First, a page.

Lakhiraj (rent-free grant) an Arabic term for rent-free land granted as a mark of favour to a subject by a superior landholder or the sovereign. Lakhiraj land or lands exempted from rent was an important characteristic of the Mughal constitution. During Hindu period also, there was a system of nishkar or rent-free lands granted to people favoured by the royalties for various reasons. The maintenance of religious establishments, educational institutions, shrines and temples etc. was considered to be the state responsibilities from very ancient times. Under the Mughals, the tradition attained its peak. According to the amini commission (1776), a significant part of revenue lands of the empire was assigned to the lakhirajdars of various denominations. In government documents the lakhiraj lands were recorded then as baze zamin or miscellaneous lands.
Attempts were made to resume baze zamins from the beginning of the British rule. The nature of the colonial state was inconsistent with the lakhiraj system. But stiff opposition from the grantees persuaded the government to revise its original policy and resume only those lands to rental which were proved to be alienated illegally. According to the Regulations XIX and XXXVII of 1793, all lakhirajdars were required to produce their sanads for verification and registration with the district collector's office. In 1822, the government resolved to make a survey of all illegally alienated lands and resume them to state ownership. The drive for the resumption of lakhiraj land led to a large-scale cancellation of lakhiraj sanads, which were mostly held by the Muslims. The drive ended in 1840 and since that time no rent-free land, unless claimed by any successor, was ever resumed by government.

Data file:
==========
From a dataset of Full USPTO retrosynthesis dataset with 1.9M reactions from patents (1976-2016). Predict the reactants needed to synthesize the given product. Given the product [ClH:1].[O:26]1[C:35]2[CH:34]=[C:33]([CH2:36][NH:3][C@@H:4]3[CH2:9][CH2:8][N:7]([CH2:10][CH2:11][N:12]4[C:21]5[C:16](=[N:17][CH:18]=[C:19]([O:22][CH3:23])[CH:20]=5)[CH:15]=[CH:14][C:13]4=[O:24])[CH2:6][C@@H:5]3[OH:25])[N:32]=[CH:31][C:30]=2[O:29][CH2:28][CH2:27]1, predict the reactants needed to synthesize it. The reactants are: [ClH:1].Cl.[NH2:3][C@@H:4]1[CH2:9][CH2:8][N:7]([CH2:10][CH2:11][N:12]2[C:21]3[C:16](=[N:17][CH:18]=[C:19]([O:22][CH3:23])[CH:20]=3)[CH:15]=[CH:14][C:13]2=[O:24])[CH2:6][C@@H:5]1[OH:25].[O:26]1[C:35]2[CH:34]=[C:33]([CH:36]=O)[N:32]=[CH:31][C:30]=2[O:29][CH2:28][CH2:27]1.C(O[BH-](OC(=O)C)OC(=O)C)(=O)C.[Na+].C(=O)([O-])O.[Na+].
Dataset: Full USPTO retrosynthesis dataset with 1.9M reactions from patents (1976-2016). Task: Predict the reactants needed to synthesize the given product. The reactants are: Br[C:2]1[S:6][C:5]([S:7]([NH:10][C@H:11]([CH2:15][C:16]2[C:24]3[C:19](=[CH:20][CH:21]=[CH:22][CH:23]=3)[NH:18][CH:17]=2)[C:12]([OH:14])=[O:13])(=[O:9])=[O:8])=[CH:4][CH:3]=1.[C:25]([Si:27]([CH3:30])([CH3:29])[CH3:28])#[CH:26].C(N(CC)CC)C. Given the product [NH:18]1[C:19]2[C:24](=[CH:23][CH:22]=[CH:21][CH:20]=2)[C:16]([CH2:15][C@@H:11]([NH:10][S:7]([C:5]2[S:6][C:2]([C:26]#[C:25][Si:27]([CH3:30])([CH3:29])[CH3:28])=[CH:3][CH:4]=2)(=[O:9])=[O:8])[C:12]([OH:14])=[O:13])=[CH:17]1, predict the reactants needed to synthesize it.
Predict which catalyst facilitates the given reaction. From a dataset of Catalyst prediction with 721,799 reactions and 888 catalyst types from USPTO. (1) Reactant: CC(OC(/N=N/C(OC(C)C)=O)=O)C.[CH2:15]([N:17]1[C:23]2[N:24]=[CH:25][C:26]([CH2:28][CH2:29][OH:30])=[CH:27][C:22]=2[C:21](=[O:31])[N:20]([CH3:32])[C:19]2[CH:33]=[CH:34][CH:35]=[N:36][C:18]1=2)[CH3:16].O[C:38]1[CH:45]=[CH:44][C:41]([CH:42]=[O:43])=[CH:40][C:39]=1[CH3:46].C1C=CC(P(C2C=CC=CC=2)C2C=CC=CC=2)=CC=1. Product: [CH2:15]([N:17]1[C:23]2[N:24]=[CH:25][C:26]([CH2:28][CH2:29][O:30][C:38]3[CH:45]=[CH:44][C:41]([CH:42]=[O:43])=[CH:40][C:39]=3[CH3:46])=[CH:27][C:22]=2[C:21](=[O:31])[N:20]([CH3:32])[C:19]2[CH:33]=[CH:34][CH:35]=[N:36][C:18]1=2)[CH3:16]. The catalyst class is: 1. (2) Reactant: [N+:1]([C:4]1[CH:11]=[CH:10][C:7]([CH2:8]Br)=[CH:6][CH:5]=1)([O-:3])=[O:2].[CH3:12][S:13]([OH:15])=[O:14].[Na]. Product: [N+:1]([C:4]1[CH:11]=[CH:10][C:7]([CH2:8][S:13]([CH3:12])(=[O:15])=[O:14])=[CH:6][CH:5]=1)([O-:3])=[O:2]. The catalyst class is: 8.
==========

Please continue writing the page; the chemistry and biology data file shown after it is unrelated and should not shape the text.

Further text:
Lakhiraj lands include pirottar or lands for maintenance of sufi establishments, brahmottar or lands for maintenance of Brahmanical establishments, aima or lands for charity organisations, cheragi or lands for upkeeping shrines, madat-i-mas or lands for the support of educational and benevolent institutions. According to law, the successors to the lakhiraj lands can enjoy them but cannot transfer them without a sanction from the government. Though lakhiraj lands were rent-free, every district collectorate maintains detailed records of such land in a series called B-Register, which records the latest incumbents of the lakhiraj rights. During British and Pakistan periods, all lakhiraj grants were looked after by the Court of Wards, which used to manage a grant if its holders were in conflict as regards their individual rights and obligations. Now these are centrally managed by the land reforms board through the respective district commissioners. [Sirajul Islam]